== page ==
That is a great question. I teach a senior seminar on Affirmative Action where we deal with the doctrine of "disparate impact" which has been substantially weakened by the Supreme Court since the court affirmed it in the 1971 case Griggs v Duke Power. Once the doctrine of "disparate impact" is weakened, and you have to prove discriminatory intent in order to declare a practice discriminatory, huge racial disparaties in law enforcement can be tolerated if they are are the result of policies which are "race neutral" in how they are written, even though their implementation is anything but. Michelle Alexander, in "the New Jim Crow" provides incredible examples of this in enforcement of drug laws where in some states drug incarceration rates are astronomically higher among blacks than whites even though drug usage among the two groups is roughly similar. She notes similar disparaties in the imposition of the death penalty to Blacks and whites. What we have, Alexander suggests is a two tier justice system, with dramatically different outcomes for blacks and whites, which the Supreme Court allows because the laws under which these practices are color blind.
Which leads me to my second point, one articulated brilliantly in one of the books I use in my course, Eduardo Bonilla Silva's "Racism without Racists: Color Blind Racism and the Persistence of Inequality in the US" Bonilla-Silva argues that in American society today, huge disparities in race in terms of income, wealth, educational attainment, incarceration rates, vulnerability to intrusive police practices are actually increasing at a time when most people avoid open displays of racial hostility. Their "racism:" is reflected, not in grand gestures, but in refusal to do anything to challenge institutionalized white advantage in the distribution of resources. In addition, their underlying aversion to people of color is not reflected in vicious attacks, but countless small "microagressions" many of whose damaging implact they are only dimly aware of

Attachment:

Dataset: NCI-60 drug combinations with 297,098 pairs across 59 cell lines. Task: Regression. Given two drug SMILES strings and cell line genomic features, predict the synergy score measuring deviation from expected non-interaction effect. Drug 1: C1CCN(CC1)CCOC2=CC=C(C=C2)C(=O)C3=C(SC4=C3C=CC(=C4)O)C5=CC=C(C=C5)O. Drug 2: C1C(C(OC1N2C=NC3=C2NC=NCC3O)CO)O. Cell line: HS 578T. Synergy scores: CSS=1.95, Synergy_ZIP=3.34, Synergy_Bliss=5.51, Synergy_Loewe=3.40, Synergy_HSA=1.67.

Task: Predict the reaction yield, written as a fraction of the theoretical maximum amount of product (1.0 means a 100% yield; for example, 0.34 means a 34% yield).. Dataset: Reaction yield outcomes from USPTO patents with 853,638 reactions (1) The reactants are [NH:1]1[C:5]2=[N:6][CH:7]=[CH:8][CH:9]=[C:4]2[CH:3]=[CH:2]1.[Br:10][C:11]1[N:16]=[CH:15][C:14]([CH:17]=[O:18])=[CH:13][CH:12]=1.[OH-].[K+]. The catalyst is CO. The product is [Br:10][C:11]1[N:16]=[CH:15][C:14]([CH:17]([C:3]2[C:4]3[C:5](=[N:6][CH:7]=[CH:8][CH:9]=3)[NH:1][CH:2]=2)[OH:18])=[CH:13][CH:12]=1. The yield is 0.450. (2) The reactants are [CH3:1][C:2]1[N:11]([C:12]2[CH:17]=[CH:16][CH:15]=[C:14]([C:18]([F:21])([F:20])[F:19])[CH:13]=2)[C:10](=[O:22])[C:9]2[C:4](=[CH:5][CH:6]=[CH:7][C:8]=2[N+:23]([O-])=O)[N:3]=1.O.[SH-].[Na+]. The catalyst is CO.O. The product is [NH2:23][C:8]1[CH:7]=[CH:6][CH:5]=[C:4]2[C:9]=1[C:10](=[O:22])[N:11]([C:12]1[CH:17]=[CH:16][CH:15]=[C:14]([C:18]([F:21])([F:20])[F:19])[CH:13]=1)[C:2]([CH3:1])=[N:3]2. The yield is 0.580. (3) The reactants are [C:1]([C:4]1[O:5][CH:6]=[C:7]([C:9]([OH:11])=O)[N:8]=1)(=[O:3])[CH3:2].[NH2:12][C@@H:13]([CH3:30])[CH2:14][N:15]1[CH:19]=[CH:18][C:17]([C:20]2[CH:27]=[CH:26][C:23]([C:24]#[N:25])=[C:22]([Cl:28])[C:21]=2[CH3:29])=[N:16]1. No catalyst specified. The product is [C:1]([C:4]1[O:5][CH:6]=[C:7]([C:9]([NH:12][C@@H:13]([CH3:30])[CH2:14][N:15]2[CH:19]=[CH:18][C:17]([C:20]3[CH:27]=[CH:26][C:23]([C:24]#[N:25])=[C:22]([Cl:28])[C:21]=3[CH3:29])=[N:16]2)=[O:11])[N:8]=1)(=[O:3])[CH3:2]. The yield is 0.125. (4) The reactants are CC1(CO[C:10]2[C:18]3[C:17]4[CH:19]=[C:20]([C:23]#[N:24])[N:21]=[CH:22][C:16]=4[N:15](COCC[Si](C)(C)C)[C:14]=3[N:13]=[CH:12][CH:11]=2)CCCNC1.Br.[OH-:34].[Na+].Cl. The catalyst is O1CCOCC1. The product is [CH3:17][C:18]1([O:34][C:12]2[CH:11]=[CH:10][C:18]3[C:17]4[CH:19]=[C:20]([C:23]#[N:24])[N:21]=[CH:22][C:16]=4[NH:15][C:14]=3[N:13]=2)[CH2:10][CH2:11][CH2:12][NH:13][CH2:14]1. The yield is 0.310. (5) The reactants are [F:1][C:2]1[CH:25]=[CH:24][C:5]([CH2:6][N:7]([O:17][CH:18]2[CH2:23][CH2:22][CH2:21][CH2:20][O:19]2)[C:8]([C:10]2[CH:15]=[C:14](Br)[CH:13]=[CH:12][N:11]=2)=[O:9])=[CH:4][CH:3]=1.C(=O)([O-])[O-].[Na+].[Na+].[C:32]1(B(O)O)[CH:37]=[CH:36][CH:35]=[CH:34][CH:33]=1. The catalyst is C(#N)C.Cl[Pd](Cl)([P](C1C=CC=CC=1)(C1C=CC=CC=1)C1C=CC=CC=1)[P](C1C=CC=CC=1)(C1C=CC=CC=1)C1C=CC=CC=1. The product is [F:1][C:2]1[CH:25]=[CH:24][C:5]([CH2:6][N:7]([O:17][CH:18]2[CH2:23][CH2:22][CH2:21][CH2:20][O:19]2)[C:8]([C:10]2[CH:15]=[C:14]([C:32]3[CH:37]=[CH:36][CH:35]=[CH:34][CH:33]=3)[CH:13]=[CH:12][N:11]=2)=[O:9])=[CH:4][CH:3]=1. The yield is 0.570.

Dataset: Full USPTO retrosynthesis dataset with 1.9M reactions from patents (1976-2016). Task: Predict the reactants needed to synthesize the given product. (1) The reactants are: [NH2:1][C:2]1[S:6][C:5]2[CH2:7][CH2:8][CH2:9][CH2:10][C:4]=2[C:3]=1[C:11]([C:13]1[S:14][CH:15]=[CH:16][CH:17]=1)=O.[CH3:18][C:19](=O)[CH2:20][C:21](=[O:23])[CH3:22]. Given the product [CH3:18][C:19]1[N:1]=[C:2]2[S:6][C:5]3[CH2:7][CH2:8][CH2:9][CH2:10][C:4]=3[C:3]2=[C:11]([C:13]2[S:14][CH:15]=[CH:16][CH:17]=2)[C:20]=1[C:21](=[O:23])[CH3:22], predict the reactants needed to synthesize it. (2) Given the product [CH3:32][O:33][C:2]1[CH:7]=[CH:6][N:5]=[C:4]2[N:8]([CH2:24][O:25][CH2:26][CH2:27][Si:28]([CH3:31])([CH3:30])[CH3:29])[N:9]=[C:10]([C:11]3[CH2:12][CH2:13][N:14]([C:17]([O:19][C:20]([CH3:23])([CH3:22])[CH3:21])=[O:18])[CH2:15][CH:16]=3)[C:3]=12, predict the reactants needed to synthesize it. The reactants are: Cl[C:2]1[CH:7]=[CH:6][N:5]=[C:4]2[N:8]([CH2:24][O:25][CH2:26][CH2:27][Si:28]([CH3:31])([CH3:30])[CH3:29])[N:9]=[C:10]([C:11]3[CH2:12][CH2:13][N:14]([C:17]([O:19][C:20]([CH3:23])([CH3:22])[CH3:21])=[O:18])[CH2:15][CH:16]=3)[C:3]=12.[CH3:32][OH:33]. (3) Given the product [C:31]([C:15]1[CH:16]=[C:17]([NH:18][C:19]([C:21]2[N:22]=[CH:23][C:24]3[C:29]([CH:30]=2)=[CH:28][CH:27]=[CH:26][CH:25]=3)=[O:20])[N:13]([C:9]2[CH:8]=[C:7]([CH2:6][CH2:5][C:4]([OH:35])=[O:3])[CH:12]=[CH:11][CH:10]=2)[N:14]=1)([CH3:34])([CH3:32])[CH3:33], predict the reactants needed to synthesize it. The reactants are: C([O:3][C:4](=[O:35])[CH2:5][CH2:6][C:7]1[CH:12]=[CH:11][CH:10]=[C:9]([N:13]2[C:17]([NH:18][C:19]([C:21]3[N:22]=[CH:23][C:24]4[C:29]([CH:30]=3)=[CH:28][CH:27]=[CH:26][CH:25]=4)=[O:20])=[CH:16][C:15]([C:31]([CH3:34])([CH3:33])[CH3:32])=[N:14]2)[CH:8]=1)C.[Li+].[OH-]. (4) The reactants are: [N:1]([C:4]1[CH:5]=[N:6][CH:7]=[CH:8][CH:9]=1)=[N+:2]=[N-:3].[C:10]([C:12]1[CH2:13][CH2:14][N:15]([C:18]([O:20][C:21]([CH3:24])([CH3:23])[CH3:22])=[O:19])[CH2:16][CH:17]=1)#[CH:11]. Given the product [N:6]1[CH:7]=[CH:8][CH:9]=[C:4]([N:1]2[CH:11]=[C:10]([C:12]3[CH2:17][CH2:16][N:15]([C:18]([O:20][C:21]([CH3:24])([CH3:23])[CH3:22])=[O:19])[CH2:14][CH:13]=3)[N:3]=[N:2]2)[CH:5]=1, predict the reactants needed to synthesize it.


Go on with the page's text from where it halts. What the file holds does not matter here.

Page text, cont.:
In short, racism as a practice which institutionalizes differences in power and opportunity between whites and people of color is alive well and thriving, but in a new form whose consequences are masked and often denied. How else can a 20-1 white/black wealth gap persist in a society which most white regard as "post racial" or "color blind"